How Work Culture can improve your Fundraising Campaign

Work culture encompasses quite a few factors ranging from the physical office environment to the fun perks communicated through your colleagues and managers. In a nonprofit organization, change will always be an ever-growing presence. Because of this, many NGOs, even private firms, are beginning to find that success is not simply dictated by the overall talent, but by keeping the talent at the workplace. In the grand scheme of things, work culture is one of the most prevalent factors for success. It helps dictate the not just the growth of an organization, but also the direction it is heading to. While some companies may incentivize the cutthroat corporate style to help push results, you as a philanthropy must take a few steps back and understand the importance that work culture can do for your organization and overall fundraising campaign.

Work culture, by definition, is the personality and character of an overall organization. It represents how an office operates both internally and externally and the results you should be expecting from the ground up. One thing that many people will agree is that in comparison to the private sector, NGOs are better known for being more sympathetic to their workers. While this may be true in comparison to big banking firms, it does not necessary mean that sympathy is a good thing. Now I am not saying we should be hovering over our workers and micromanaging them in ways where they feel stifled or uncomfortable. Instead, I am talking about the mission.

One of the biggest obstacles for any fundraiser or philanthropy organization is to consistently spark and ignite the mission of your campaign. At times, people can feel solace to the 9-to-5 work hour days. While it is always great to get into the groove of things, you also have to understand that working at an NGO is not like working at a private consulting firm. Instead, a nonprofit runs by the passion and drive of its overall mission. For your workers to feel complacent about the task they do can be incredibly problematic, especially when it comes to urgency and productivity.

Now, it is never easy reigniting that fire. In fact, it takes a great deal of strategy and marketing to spark that flame just to the general public. So how do we improve this? What can be done to keep your workers motivated and driven for your organization’s goal?

For this to happen effectively, start by looking at your NGO holistically. Look to see the flaws and weaknesses in your vision and why there is such a lack of focus on your mission. At times, this problem can persist because of the unrealistic expectation they are being asked to make for change. Other times, it can be because they do not value the impact as much as you would want them to. To improve on this problem, you as an organization may need to realign your overarching goals and objectives. While it may take some time, doing this task can absolutely optimize the day-to-day operations for your employees. One of the biggest reasons people get disgruntled or dissatisfied at work is because they do not see value or purpose in what they are doing. By aligning your goals, you will be able to spark that much needed fire that what they are doing is bigger than themselves. Remember, the mission, at the end of the day, is what drives everything. It is the cause, it is the reason, and last but not least, it is the motive in doing this type of work each and every day. To make this successful, be sure to be cognizant in how tangible your goals are. Saying you want to make a change is not enough. Giving your workers realistic and foreseeable benchmarks will help push them to that much needed success.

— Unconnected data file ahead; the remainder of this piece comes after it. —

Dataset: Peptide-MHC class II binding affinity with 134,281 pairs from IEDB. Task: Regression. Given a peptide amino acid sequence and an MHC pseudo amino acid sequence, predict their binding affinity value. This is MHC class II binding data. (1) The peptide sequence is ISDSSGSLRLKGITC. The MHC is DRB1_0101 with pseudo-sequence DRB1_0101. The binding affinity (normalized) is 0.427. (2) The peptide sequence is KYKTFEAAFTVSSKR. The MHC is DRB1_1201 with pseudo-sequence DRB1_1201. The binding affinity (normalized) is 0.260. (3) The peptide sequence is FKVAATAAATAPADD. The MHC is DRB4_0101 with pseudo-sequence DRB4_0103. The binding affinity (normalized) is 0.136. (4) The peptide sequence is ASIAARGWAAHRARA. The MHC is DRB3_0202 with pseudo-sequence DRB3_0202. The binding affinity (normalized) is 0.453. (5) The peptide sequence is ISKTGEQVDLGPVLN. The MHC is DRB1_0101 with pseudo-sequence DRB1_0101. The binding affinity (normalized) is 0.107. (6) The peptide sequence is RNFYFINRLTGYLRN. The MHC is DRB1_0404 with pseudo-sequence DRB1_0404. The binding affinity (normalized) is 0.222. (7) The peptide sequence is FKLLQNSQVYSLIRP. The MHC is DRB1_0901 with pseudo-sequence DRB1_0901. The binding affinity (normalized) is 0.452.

Now, I know what some of you are thinking. How does this impact fundraising? Isn’t the purpose of fundraising just to accumulating more donors than anything else? While that is true, you have to understand that talking to a donor is just one piece of the puzzle. (To learn more about fundraising, please visit Matt Kupec Fundraising). In fact, gaining that success requires marketing, branding, sales, and work culture. Just think about it. The more driven and determined your workers are, the stronger you are at reaching your financial goals. For fundraising, especially when reaching out to donors, you want to make sure that all of your workers understand the bigger picture. By having your team internalize your organization’s goal, you will be able to drive more desire and ambition for success than anything. This type of shared, valued, and conceptualize mentality can be the true game changer between succeeding or failing.